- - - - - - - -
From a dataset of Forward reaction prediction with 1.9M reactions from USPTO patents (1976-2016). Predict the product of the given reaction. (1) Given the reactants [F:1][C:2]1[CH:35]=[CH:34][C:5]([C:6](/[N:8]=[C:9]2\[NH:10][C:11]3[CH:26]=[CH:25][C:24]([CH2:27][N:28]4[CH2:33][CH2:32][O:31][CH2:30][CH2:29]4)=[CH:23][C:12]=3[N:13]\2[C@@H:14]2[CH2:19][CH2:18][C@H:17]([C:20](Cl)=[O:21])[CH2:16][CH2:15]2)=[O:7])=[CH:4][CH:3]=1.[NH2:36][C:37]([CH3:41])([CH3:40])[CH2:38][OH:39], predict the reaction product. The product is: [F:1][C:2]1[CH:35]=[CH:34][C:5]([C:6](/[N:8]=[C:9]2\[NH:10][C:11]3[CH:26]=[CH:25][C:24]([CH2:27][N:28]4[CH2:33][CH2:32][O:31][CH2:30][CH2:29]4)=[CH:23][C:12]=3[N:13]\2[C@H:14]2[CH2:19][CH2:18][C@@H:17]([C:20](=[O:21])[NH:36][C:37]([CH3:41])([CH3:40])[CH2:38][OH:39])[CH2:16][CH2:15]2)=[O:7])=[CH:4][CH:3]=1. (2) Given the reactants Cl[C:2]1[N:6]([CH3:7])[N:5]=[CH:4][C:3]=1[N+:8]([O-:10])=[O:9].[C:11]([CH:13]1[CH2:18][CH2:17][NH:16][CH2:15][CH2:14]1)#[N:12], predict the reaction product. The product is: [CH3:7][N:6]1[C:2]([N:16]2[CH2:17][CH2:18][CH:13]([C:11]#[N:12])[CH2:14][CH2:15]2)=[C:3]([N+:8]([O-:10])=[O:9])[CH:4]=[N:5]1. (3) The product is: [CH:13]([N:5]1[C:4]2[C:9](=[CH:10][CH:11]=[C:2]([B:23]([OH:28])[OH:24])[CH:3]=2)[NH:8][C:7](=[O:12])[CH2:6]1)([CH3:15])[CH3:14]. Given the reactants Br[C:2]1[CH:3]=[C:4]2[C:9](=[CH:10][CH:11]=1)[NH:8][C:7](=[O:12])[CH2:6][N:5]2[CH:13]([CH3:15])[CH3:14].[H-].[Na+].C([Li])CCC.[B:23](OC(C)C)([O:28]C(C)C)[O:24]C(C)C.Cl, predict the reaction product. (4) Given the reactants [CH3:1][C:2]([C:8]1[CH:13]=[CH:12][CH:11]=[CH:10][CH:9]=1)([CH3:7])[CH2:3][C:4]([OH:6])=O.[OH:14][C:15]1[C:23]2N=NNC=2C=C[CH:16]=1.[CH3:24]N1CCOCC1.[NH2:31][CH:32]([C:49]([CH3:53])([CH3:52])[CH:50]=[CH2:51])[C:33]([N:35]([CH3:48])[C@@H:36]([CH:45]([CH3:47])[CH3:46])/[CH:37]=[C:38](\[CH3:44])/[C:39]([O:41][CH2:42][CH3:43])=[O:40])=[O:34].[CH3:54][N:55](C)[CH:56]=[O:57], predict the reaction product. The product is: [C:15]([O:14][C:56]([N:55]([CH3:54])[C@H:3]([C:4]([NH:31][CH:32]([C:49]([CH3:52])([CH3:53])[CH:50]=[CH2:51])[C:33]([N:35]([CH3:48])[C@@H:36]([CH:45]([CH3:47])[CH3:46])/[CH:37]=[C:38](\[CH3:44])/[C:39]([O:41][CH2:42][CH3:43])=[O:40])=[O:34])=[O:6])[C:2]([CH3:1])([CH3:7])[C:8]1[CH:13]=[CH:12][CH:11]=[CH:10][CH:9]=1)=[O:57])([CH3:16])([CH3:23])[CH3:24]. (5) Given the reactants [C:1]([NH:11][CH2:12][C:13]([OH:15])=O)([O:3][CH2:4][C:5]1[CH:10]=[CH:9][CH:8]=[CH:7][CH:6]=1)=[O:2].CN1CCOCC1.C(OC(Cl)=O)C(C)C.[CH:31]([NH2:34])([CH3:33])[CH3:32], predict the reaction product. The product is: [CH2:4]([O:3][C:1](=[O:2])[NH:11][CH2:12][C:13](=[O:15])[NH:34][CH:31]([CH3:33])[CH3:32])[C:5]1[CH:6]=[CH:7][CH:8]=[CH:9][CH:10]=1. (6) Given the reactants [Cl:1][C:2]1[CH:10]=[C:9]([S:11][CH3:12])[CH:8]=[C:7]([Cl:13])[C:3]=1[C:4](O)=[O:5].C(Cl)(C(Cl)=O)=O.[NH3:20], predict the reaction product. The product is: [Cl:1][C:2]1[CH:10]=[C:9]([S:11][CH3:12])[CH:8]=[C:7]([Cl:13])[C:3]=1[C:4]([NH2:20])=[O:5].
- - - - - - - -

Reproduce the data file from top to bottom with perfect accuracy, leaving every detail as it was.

From a dataset of Forward reaction prediction with 1.9M reactions from USPTO patents (1976-2016). Predict the product of the given reaction. (1) Given the reactants [F:1][C:2]1[CH:35]=[CH:34][C:5]([C:6](/[N:8]=[C:9]2\[NH:10][C:11]3[CH:26]=[CH:25][C:24]([CH2:27][N:28]4[CH2:33][CH2:32][O:31][CH2:30][CH2:29]4)=[CH:23][C:12]=3[N:13]\2[C@@H:14]2[CH2:19][CH2:18][C@H:17]([C:20](Cl)=[O:21])[CH2:16][CH2:15]2)=[O:7])=[CH:4][CH:3]=1.[NH2:36][C:37]([CH3:41])([CH3:40])[CH2:38][OH:39], predict the reaction product. The product is: [F:1][C:2]1[CH:35]=[CH:34][C:5]([C:6](/[N:8]=[C:9]2\[NH:10][C:11]3[CH:26]=[CH:25][C:24]([CH2:27][N:28]4[CH2:33][CH2:32][O:31][CH2:30][CH2:29]4)=[CH:23][C:12]=3[N:13]\2[C@H:14]2[CH2:19][CH2:18][C@@H:17]([C:20](=[O:21])[NH:36][C:37]([CH3:41])([CH3:40])[CH2:38][OH:39])[CH2:16][CH2:15]2)=[O:7])=[CH:4][CH:3]=1. (2) Given the reactants Cl[C:2]1[N:6]([CH3:7])[N:5]=[CH:4][C:3]=1[N+:8]([O-:10])=[O:9].[C:11]([CH:13]1[CH2:18][CH2:17][NH:16][CH2:15][CH2:14]1)#[N:12], predict the reaction product. The product is: [CH3:7][N:6]1[C:2]([N:16]2[CH2:17][CH2:18][CH:13]([C:11]#[N:12])[CH2:14][CH2:15]2)=[C:3]([N+:8]([O-:10])=[O:9])[CH:4]=[N:5]1. (3) The product is: [CH:13]([N:5]1[C:4]2[C:9](=[CH:10][CH:11]=[C:2]([B:23]([OH:28])[OH:24])[CH:3]=2)[NH:8][C:7](=[O:12])[CH2:6]1)([CH3:15])[CH3:14]. Given the reactants Br[C:2]1[CH:3]=[C:4]2[C:9](=[CH:10][CH:11]=1)[NH:8][C:7](=[O:12])[CH2:6][N:5]2[CH:13]([CH3:15])[CH3:14].[H-].[Na+].C([Li])CCC.[B:23](OC(C)C)([O:28]C(C)C)[O:24]C(C)C.Cl, predict the reaction product. (4) Given the reactants [CH3:1][C:2]([C:8]1[CH:13]=[CH:12][CH:11]=[CH:10][CH:9]=1)([CH3:7])[CH2:3][C:4]([OH:6])=O.[OH:14][C:15]1[C:23]2N=NNC=2C=C[CH:16]=1.[CH3:24]N1CCOCC1.[NH2:31][CH:32]([C:49]([CH3:53])([CH3:52])[CH:50]=[CH2:51])[C:33]([N:35]([CH3:48])[C@@H:36]([CH:45]([CH3:47])[CH3:46])/[CH:37]=[C:38](\[CH3:44])/[C:39]([O:41][CH2:42][CH3:43])=[O:40])=[O:34].[CH3:54][N:55](C)[CH:56]=[O:57], predict the reaction product. The product is: [C:15]([O:14][C:56]([N:55]([CH3:54])[C@H:3]([C:4]([NH:31][CH:32]([C:49]([CH3:52])([CH3:53])[CH:50]=[CH2:51])[C:33]([N:35]([CH3:48])[C@@H:36]([CH:45]([CH3:47])[CH3:46])/[CH:37]=[C:38](\[CH3:44])/[C:39]([O:41][CH2:42][CH3:43])=[O:40])=[O:34])=[O:6])[C:2]([CH3:1])([CH3:7])[C:8]1[CH:13]=[CH:12][CH:11]=[CH:10][CH:9]=1)=[O:57])([CH3:16])([CH3:23])[CH3:24]. (5) Given the reactants [C:1]([NH:11][CH2:12][C:13]([OH:15])=O)([O:3][CH2:4][C:5]1[CH:10]=[CH:9][CH:8]=[CH:7][CH:6]=1)=[O:2].CN1CCOCC1.C(OC(Cl)=O)C(C)C.[CH:31]([NH2:34])([CH3:33])[CH3:32], predict the reaction product. The product is: [CH2:4]([O:3][C:1](=[O:2])[NH:11][CH2:12][C:13](=[O:15])[NH:34][CH:31]([CH3:33])[CH3:32])[C:5]1[CH:6]=[CH:7][CH:8]=[CH:9][CH:10]=1. (6) Given the reactants [Cl:1][C:2]1[CH:10]=[C:9]([S:11][CH3:12])[CH:8]=[C:7]([Cl:13])[C:3]=1[C:4](O)=[O:5].C(Cl)(C(Cl)=O)=O.[NH3:20], predict the reaction product. The product is: [Cl:1][C:2]1[CH:10]=[C:9]([S:11][CH3:12])[CH:8]=[C:7]([Cl:13])[C:3]=1[C:4]([NH2:20])=[O:5].